The omnivore “neutrality” defense
A common justification for eating animals is the statement, “Humans are omnivores.” Yet, being biologically omnivorous neither compels us to eat animal products nor erases our moral obligation to minimize the harm that results from our food choices. Aside from the long-standing debate over whether humans are natural herbivores or true omnivores, if, for the sake of argument, we accept the widely-held view that humans are omnivores, this still does not change the fact that we can easily get all of our nutrients from a plant-based diet. And most of us have access to a wide range of delicious plant-based foods. Vitamin B12, the only nutrient vegans need to be vigilant about supplementing, is inexpensive and is also recommended in supplement form for non-vegans, who are equally prone to deficiencies. More on vegans and B12 here.
In discussions, the statement “humans are omnivores” is often used to suggest that eating animals— more specifically, breeding and raising billions of animals for slaughter— is somehow morally neutral. But we can easily see why this betrays our ethics by looking at the following hypothetical scenario. Imagine applying this line of reasoning to some other human behavior we want to justify. For example, using this line of reasoning, a man defends killing his wife on the basis that “humans are natural murderers,” arguing that we have a natural capacity for, and a long history of, murdering. But of course we would never justify such violent acts as murder, rape or torture as morally acceptable simply because these behaviors can be said to come naturally to us. And, yet, all of these violent practices are systematically carried out against other animals to turn them into food products for our enjoyment.
So what does it actually meant to be an omnivore?
The statement “humans are omnivores” is all too often used as a smoke screen to blur the important distinctions between omnivores and carnivores, suggesting that our killing and eating of animals is as natural and necessaery as it is for, say, lions and tigers and other obligate carnivores who eat other animals for reasons of survival. But being an omnivore simply means that we are capable of obtaining nutrients from both plant and animal matter, not that we must eat animals. And yet the popular characterization of omnivorism asserts that a sensible omnivore eats at least some meat, dairy or eggs on a regular basis as part of balanced, everything-in-moderation diet. But in fact being a human omnivore in contemporary times simply means we have the luxury of choosing from plant-based foods and animal-based foods. And since all the nutrients we need can be obtained from plant foods, there is no justification for the pointless violence and suffering that underpin eating animal foods, particularly when we could so easily avoid it.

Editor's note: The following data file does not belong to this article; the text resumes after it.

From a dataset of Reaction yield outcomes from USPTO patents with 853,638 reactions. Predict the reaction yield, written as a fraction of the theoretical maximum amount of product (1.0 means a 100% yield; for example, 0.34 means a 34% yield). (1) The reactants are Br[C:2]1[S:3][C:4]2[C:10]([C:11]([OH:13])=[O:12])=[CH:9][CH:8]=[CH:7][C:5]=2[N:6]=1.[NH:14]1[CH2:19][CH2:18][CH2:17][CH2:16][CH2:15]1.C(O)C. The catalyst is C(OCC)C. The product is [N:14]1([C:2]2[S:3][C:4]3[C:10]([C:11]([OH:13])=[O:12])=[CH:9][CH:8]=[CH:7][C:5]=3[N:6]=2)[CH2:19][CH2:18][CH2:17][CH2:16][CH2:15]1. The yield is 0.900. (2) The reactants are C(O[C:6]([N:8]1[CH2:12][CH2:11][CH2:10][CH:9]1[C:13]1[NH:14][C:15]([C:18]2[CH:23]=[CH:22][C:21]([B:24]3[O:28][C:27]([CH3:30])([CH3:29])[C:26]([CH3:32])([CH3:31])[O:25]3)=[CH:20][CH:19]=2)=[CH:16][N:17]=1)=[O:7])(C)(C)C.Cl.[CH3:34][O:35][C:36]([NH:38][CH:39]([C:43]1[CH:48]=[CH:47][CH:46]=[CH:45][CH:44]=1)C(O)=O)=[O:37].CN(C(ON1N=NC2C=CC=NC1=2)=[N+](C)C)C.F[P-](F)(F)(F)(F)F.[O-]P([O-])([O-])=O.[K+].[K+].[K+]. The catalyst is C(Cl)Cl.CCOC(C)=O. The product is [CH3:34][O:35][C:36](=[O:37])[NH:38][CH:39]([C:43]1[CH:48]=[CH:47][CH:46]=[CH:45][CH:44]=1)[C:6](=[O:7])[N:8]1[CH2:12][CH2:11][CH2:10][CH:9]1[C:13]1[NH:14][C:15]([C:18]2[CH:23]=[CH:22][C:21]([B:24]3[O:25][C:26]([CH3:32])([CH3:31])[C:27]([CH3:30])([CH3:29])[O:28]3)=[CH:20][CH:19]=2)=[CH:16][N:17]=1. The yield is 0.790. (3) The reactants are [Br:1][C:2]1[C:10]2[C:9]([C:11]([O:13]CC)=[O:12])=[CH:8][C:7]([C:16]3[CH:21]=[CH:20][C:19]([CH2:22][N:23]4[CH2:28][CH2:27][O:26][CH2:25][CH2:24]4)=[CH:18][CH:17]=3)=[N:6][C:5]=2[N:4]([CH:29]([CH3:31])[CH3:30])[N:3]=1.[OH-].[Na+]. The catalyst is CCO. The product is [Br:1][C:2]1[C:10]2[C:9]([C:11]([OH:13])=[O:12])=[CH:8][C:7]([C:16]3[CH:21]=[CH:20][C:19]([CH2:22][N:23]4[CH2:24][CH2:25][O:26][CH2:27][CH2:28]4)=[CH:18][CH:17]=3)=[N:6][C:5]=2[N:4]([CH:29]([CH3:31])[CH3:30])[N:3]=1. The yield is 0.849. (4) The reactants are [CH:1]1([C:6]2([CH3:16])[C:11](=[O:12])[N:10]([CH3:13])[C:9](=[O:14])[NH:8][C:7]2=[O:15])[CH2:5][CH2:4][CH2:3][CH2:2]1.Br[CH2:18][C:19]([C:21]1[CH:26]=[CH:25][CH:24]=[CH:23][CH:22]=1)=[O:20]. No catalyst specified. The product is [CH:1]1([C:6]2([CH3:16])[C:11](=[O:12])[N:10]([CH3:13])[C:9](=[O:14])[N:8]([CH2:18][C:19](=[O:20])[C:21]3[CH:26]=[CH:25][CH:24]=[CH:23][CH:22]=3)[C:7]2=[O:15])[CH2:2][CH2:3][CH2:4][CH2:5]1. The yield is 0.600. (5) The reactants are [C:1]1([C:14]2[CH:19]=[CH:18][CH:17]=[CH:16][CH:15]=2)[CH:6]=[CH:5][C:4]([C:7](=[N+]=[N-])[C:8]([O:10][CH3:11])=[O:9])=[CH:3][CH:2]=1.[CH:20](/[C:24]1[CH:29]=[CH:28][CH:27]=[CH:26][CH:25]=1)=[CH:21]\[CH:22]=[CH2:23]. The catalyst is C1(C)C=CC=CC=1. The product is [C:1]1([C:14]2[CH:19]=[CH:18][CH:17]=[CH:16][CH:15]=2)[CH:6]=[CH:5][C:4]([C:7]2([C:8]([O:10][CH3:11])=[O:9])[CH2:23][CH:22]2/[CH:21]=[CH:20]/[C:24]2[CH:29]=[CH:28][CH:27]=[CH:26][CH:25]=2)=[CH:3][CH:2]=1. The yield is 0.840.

Our closest primate relatives, chimpanzees, are also considered omnivores. Yet despite the fact that chimpanzees have huge, pointed canine teeth, the flesh of other animals is only a marginal part of their diet. Dale Peterson, who has studied chimps extensively in their natural habitat, explained to us in an interview that chimps, if given the opportunity to satisfy their hunger with exclusively plant-based sources, might very well ponder the morality of eating other animals. But even if they didn’t, the energy expended to kill animals for food is far greater than that used in eating plants, which may partially explain why other animals are but a small part of the chimps’ diet.
Sorting through nutritional myths
Unlike biological carnivores, we will not get sick or die from malnutrition if we stop eating dairy, eggs and flesh products. On the other hand, if we stop eating plant foods, we will likely become malnourished. On both a physical and psychological level, humans can thrive on a plant-based diet. Even many famous athletes perform at their peak on plant-based diets. And replacing animal foods with plant foods does not mean we are going against our biology, which is a popular view today. While statistics on the size of the global vegan population are sparse, there are estimated to be millions of vegans in the U.S. alone, and there is ample evidence of healthy populations of people all over the world who traditionally consume little to no animal products. The leading health authorities in the U.S., U.K., Canada and Australia all confirm that well-planned vegan diets are a safe, healthy and viable option for all age groups.
Still, some insist that a vegan diet isn’t for everyone or that some people fail to thrive on a vegan diet. Ex-vegans are often quick to blame a plant-based diet for a wide range of health problems while ignoring all of the other factors that can contribute to poor health, but correlation is not causation. According to nutrition expert Micaela Karlsen, the trend in thinking that says each person requires a highly personalized nutrition regimen, while good at selling books and diet plans, is completely inaccurate. As Karlsen explains, “Human beings are one species; we are all the same animal, with the same digestive physiology. And, as is true of all species, we do not require personalized nutritional programs unless we are dealing with a specific disease or some other very unusual condition.”
For a concise reference to plant-based nutrition, we recommend Vegan for Life by Jack Norris and Virginia Messina, both registered dieticians. Vegan for Life will answer all of your concerns and questions. It is backed up by the best peer-reviewed scientific research, and includes a chapter on how to evaluate competing nutritional claims in an age of confusing and conflicting information, much of which is directly funded or heavily influenced by the meat, dairy and egg industries.
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